How the Region of Origin Affects the Flavor of Your Coffee Beans
How do you like your steak cooked? Do you prefer dry or sweet white wine? Do you like spicy Mexican food, or do you prefer things on the milder side?
We all eat pretty much the same foods and drinks, but how we take them can differ substantially.
And the same goes for coffee. Some people prefer a bold, intense flavor, while others prefer something acidic and sharp.
No doubt you already have a preferred coffee flavor. Maybe you add more water than most people for a less intense experience. Or perhaps you need extra sugar in your morning joe to make it palatable.
But the simple truth is this: Choose your coffee from the right growing region of the world, and you won’t need to make major changes to the flavor. There are four main coffee-producing areas on Earth, and each of them delivers its own unique drinking experience.
Central America is a coffee-producing powerhouse, as well as the region of the world almost solely responsible for coffee’s mass appeal in the modern world. Guatemala and Honduras in particular supply North America with the coffee bean that seems to satisfy the broadest range of consumers.
Central American coffee is what you might describe as middle-of-the-road in terms of flavor. It’s not too sharp, yet it doesn’t deliver the intense earthiness you might find from Indonesian beans.
Typically, Central American coffee is acidic, and doesn’t linger too long on the palate after drinking. Mexican coffees are often described as cherry-like, while Guatemalan beans deliver an apple-like flavor — topped off with hints of caramel and chocolate.
If you’re looking for an easy-to-drink, versatile coffee, try something from Central America.
South American coffees are usually a little bolder, and deliver added body for drinkers who like a more intense coffee experience. They’re still decidedly acidic, but they also tend to offer added sweetness — akin to caramel, some say.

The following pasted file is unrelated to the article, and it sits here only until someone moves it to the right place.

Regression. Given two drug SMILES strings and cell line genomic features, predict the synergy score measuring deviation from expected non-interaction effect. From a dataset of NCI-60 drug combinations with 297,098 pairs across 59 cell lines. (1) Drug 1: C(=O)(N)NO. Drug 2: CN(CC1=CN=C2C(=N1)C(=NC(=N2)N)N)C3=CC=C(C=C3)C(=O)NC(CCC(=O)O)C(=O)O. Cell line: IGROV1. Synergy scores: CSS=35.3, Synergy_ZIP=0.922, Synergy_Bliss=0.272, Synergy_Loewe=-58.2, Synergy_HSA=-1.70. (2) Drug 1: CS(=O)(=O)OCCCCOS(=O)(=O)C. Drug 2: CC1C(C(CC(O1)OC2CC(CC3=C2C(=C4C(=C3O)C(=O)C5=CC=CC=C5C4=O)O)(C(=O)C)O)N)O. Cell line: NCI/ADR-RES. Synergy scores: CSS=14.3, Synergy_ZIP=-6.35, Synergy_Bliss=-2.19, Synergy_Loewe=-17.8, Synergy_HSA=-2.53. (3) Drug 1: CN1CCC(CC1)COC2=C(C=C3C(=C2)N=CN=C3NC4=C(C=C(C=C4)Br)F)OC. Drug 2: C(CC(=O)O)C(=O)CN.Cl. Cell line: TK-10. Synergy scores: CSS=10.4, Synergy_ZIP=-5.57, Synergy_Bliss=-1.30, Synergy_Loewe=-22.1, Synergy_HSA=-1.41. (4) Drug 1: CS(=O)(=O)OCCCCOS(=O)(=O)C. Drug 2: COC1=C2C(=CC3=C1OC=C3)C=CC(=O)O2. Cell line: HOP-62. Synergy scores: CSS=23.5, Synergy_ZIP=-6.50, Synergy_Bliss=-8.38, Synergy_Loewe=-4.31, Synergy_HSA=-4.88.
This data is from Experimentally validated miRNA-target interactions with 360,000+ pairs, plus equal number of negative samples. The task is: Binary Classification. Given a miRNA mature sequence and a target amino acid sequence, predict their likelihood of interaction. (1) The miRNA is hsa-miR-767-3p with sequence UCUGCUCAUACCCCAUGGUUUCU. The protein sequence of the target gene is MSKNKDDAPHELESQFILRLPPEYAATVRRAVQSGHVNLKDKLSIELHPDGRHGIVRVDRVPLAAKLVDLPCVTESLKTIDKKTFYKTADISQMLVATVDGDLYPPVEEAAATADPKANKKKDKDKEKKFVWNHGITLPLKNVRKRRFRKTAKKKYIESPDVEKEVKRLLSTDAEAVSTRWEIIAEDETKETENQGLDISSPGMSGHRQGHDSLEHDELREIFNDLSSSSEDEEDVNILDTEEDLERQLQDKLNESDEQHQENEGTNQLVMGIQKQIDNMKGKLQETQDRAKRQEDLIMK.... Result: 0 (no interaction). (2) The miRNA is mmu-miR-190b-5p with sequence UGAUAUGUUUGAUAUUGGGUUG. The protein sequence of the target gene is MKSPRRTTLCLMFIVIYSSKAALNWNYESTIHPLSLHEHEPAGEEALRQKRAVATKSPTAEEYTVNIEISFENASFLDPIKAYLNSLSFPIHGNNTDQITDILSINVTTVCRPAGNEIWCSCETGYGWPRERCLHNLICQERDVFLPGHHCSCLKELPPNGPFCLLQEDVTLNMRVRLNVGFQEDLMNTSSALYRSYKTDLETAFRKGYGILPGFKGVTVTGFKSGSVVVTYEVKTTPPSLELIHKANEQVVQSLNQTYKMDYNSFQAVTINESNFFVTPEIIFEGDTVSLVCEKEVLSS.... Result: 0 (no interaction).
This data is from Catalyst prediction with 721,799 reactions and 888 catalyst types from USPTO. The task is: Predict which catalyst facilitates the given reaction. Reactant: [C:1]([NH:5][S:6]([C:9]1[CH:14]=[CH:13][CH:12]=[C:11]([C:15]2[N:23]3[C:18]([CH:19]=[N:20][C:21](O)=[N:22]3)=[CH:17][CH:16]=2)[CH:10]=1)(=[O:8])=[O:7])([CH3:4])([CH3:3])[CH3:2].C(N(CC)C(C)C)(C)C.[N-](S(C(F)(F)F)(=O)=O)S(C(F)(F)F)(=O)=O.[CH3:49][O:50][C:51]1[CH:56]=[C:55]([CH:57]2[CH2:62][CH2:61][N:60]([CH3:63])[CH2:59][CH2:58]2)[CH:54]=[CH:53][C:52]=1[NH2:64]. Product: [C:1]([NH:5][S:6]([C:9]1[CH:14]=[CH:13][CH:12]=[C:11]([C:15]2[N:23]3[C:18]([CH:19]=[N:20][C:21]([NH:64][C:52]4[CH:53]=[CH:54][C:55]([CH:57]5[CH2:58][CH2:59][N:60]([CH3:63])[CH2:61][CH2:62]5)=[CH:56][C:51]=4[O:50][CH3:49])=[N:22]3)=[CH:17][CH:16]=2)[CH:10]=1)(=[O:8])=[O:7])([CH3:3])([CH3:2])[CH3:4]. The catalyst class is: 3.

There are two coffee-producing powerhouses in this part of the world: Colombia and Brazil. Colombian in particular is hugely popular in the West, as it’s balance of sweetness and body is perfectly suited to Western palates. Brazilian coffees tend to deliver more body. They’re generally heavier than their Central American alternatives, which is why Brazilian beans are often used in espresso blends.
South American coffees deliver the perfect balance of acidity and body. But if you like your coffee to linger in your mouth for a while, go with beans from Brazil.
There are several coffee-growing nations in central Africa, but two of them could be called producing-regions in their own right. This is because both Ethiopian and Kenyan coffees deliver flavor and aroma profiles that are unique to their regions.
It is widely believed that Ethiopia is the home of coffee. Indeed, it still grows wild in this part of the world. The flavor spectrum for coffees from Ethiopia is a large one, but the overriding characteristic is one of fruit. Some compare a good coffee from this part of the world to vine-ripened tomatoes, blueberries or ripe strawberries. There are also usually hints of perfume, with many people describing flavors similar to jasmine and lemongrass.
Kenyan coffee beans deliver the boldest and most intense flavors you’re likely to find. Most of the coffee in the country is grown without any shade, which makes for a complex and heavy flavor profile. The same fruity undertones that exist in Ethiopian coffees are present in Kenyan beans, but they’re coupled with a savory (almost beefy) taste that lingers in the mouth for quite a while.
If you need a coffee that cuts through strong flavors such as dark chocolate or cheese, choose something from Kenya.
Indonesia is a country comprised of many islands, and many of them have proud coffee-growing traditions. But it’s probably the island of Sumatra that is most closely associated with coffee. The intensely hot and humid growing conditions create a deep, dark bean that delivers an earthy flavor many people describe as mushroom-like. The robustness of the Sumatran bean means it can be roasted for longer, delivering a smoky bitterness that is the perfect accompaniment to savory foods.
Indonesian coffees — particularly those from Sumatra and Java — are what most people would describe as “very strong.” And while that might simplify the flavor profile, it’s true in relation to the other coffees on this list. If you’re eating something meaty and earthy like a rare filet steak or a mushroom risotto, wash it down with a mug of piping hot Javan coffee.
If you’re not sure which coffee is for you, do some taste tests with coffees from all four regions. Taste them together, always starting with the mildest first. Taste with suitable food pairings, and at different times of the day. You might discover a favorite, or you may struggle to make up your mind. But one thing’s for sure — you’ll have lots of fun along the way!